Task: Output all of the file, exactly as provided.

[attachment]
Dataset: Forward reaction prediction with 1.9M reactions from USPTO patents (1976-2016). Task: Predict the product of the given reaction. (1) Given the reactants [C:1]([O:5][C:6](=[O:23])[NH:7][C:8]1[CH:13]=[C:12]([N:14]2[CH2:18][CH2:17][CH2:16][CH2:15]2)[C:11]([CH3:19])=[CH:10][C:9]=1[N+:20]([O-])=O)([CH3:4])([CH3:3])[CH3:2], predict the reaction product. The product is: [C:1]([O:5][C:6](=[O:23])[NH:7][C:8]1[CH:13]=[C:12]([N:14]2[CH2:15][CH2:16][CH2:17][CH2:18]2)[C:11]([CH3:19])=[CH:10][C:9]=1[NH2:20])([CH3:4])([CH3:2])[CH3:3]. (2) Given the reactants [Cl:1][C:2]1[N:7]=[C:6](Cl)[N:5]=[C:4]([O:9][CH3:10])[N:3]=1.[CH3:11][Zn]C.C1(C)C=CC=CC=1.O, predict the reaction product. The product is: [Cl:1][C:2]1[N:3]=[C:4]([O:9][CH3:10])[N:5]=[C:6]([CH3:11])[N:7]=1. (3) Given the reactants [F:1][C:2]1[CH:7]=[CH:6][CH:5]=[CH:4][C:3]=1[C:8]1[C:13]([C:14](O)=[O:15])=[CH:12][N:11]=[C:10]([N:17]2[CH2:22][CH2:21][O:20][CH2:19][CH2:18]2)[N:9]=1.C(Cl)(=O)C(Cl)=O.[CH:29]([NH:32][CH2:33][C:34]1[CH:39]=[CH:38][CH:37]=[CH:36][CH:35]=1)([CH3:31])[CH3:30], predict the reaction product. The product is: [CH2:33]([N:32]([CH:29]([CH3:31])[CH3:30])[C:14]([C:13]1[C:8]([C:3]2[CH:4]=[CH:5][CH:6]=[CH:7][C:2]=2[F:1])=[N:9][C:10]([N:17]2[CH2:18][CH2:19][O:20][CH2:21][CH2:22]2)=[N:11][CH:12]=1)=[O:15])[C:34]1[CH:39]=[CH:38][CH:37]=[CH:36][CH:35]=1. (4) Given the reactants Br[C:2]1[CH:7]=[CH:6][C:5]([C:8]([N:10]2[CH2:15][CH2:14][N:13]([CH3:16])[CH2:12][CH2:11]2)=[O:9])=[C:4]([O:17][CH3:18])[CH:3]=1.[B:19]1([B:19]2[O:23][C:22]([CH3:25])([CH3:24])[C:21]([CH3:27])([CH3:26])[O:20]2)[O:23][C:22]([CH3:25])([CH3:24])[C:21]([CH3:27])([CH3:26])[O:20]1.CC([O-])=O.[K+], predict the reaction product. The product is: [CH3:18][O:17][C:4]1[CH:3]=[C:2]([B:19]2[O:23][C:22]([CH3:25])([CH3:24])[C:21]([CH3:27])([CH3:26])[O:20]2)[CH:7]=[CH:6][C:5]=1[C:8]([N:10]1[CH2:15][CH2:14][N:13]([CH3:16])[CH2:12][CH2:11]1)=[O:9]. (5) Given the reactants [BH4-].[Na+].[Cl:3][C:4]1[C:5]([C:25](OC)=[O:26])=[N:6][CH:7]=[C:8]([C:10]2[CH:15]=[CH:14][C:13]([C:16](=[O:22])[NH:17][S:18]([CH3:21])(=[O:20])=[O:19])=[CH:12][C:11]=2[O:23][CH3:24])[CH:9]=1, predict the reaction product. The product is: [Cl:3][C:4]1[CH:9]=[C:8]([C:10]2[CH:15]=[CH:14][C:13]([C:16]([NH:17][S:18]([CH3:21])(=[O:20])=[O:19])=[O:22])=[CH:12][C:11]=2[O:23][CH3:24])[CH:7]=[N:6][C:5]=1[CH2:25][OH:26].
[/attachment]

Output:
Dataset: Forward reaction prediction with 1.9M reactions from USPTO patents (1976-2016). Task: Predict the product of the given reaction. (1) Given the reactants [C:1]([O:5][C:6](=[O:23])[NH:7][C:8]1[CH:13]=[C:12]([N:14]2[CH2:18][CH2:17][CH2:16][CH2:15]2)[C:11]([CH3:19])=[CH:10][C:9]=1[N+:20]([O-])=O)([CH3:4])([CH3:3])[CH3:2], predict the reaction product. The product is: [C:1]([O:5][C:6](=[O:23])[NH:7][C:8]1[CH:13]=[C:12]([N:14]2[CH2:15][CH2:16][CH2:17][CH2:18]2)[C:11]([CH3:19])=[CH:10][C:9]=1[NH2:20])([CH3:4])([CH3:2])[CH3:3]. (2) Given the reactants [Cl:1][C:2]1[N:7]=[C:6](Cl)[N:5]=[C:4]([O:9][CH3:10])[N:3]=1.[CH3:11][Zn]C.C1(C)C=CC=CC=1.O, predict the reaction product. The product is: [Cl:1][C:2]1[N:3]=[C:4]([O:9][CH3:10])[N:5]=[C:6]([CH3:11])[N:7]=1. (3) Given the reactants [F:1][C:2]1[CH:7]=[CH:6][CH:5]=[CH:4][C:3]=1[C:8]1[C:13]([C:14](O)=[O:15])=[CH:12][N:11]=[C:10]([N:17]2[CH2:22][CH2:21][O:20][CH2:19][CH2:18]2)[N:9]=1.C(Cl)(=O)C(Cl)=O.[CH:29]([NH:32][CH2:33][C:34]1[CH:39]=[CH:38][CH:37]=[CH:36][CH:35]=1)([CH3:31])[CH3:30], predict the reaction product. The product is: [CH2:33]([N:32]([CH:29]([CH3:31])[CH3:30])[C:14]([C:13]1[C:8]([C:3]2[CH:4]=[CH:5][CH:6]=[CH:7][C:2]=2[F:1])=[N:9][C:10]([N:17]2[CH2:18][CH2:19][O:20][CH2:21][CH2:22]2)=[N:11][CH:12]=1)=[O:15])[C:34]1[CH:39]=[CH:38][CH:37]=[CH:36][CH:35]=1. (4) Given the reactants Br[C:2]1[CH:7]=[CH:6][C:5]([C:8]([N:10]2[CH2:15][CH2:14][N:13]([CH3:16])[CH2:12][CH2:11]2)=[O:9])=[C:4]([O:17][CH3:18])[CH:3]=1.[B:19]1([B:19]2[O:23][C:22]([CH3:25])([CH3:24])[C:21]([CH3:27])([CH3:26])[O:20]2)[O:23][C:22]([CH3:25])([CH3:24])[C:21]([CH3:27])([CH3:26])[O:20]1.CC([O-])=O.[K+], predict the reaction product. The product is: [CH3:18][O:17][C:4]1[CH:3]=[C:2]([B:19]2[O:23][C:22]([CH3:25])([CH3:24])[C:21]([CH3:27])([CH3:26])[O:20]2)[CH:7]=[CH:6][C:5]=1[C:8]([N:10]1[CH2:15][CH2:14][N:13]([CH3:16])[CH2:12][CH2:11]1)=[O:9]. (5) Given the reactants [BH4-].[Na+].[Cl:3][C:4]1[C:5]([C:25](OC)=[O:26])=[N:6][CH:7]=[C:8]([C:10]2[CH:15]=[CH:14][C:13]([C:16](=[O:22])[NH:17][S:18]([CH3:21])(=[O:20])=[O:19])=[CH:12][C:11]=2[O:23][CH3:24])[CH:9]=1, predict the reaction product. The product is: [Cl:3][C:4]1[CH:9]=[C:8]([C:10]2[CH:15]=[CH:14][C:13]([C:16]([NH:17][S:18]([CH3:21])(=[O:20])=[O:19])=[O:22])=[CH:12][C:11]=2[O:23][CH3:24])[CH:7]=[N:6][C:5]=1[CH2:25][OH:26].